I've been interested in the markets for a quarter-century. I've done all right, but it took me a long time to realize that I'd made far more money from investing than I ever had from "trading." It turns out that investing boils down to five simple words: buy right and sit tight. Buy great companies (when they can be bought at a good discount), and hang in there until either the earnings dry up or the stock becomes significantly overpriced.
You don't plant a tree and then uproot it just because a branch fell off, or because you think winter is coming. You just stand back and let it grow. (On the other hand, if someone comes along and offers you a thousand dollars for a tree that's only worth three hundred, sell it to him and buy some good saplings with the money.)
The paradox of investing is that tomorrow's price doesn't matter. Value matters. Focus on today's value, and tomorrow's price will take care of itself.
As an investment advisor for the past seven years, I've managed portfolios consisting of both growth and value and small and large cap stocks as well as bonds, REITs, MLP funds and other securities. Managing money for high net-worth investors my focus has been mainly on high quality stocks held for the long-term.
just an average joe investor . Change from aggressive growth to growth income so I could pay the bills.
But had to still keep one hand towards capital gains . Enjoying reading the posts and comments.
Been with SA almost from their start . I have a beer can for a brain so I thank everyone for filling it up with investment ideas and knowledge .
An income investor whose goal is to generate and grow investment income for financial freedom by investing in high-yield income-producing vehicles. Income sustainability and compounding over time is my main focus.
Individual investor. Generally using index Mutual Funds or ETFs. Trying to diversify more (foreign in particular). Pick up tips & concepts, & learn more.
I'm at alpha to keep a finger on the current moods & predictions... and so I notice up coming big financial news events before they impact.
See you around! Feel free to write me!
I am 40 and would like to retire before 60. I am fortunate to work for a state government and I am vested in their pension. So, I am set when I turn 60+. Because I don't have to worry about saving for a normal retirement age, I have been able to put almost all of my savings towards the goal of early retirement, by investing in a taxable brokerage account.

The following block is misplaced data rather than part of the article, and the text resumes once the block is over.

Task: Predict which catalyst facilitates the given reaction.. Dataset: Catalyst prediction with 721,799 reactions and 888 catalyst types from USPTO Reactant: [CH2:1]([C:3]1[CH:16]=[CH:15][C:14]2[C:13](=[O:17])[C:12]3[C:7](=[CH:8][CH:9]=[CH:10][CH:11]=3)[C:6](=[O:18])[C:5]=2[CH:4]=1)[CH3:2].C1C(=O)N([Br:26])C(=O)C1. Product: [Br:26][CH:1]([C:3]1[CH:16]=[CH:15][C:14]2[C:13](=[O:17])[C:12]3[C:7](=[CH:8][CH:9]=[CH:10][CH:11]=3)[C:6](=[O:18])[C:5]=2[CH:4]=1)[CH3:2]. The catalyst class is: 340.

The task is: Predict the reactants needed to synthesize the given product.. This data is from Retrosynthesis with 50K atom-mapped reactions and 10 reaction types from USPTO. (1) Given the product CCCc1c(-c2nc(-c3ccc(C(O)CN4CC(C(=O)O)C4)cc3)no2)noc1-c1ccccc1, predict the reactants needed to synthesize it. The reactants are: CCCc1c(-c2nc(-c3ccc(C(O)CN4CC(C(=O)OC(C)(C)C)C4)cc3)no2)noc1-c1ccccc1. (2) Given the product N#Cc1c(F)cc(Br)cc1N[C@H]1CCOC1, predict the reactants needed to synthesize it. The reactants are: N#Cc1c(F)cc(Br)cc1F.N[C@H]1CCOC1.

Retiree who took cash instead of pension in year 2000. Over the past 7 years I have been gradually switching my portfolio over to dividend stocks. Long in: T MO BMY DUK EPD kHz PM SEP SE CVX CL BRK.B JNJ PFE VZ GE KMB C BLK BIP INTC VNQ SDY XOM mdlz.
Professionally, I have done a bit of everything in my long life, from playing rock and roll, to developing software, and running a successful entrepreneurial business. But I am best known as a writer of bestselling books about business and health. I write under a pseudonym here on Seeking Alpha because that way I know readers will evaluate my work strictly on the basis of what I actually said rather than who I am.
Born 1946, former major US Army Reserve. Westminster College, BA, Business-Economics, 1967, Duquesne U. Law School, 1973, Wharton School, U. of Pa. 1975. Worked as attorney with transportation, public utilities and energy law practice for various employers for 35 years. I had numerous investment ventures in petroleum exploration and production over 30 years. I am a member of the Society of Petroleum Engineers. I've been around the financial services industry over 50 years. My Mom was a broker (registered rep) in the 1950s. I opened my first brokerage account in my own name in 1967 at the former "Harris Upham" firm. Since mid-2007, I am a semi-retired businessman and investor . For a more detailed "bio" see "Who's Who in America" 1997 to present.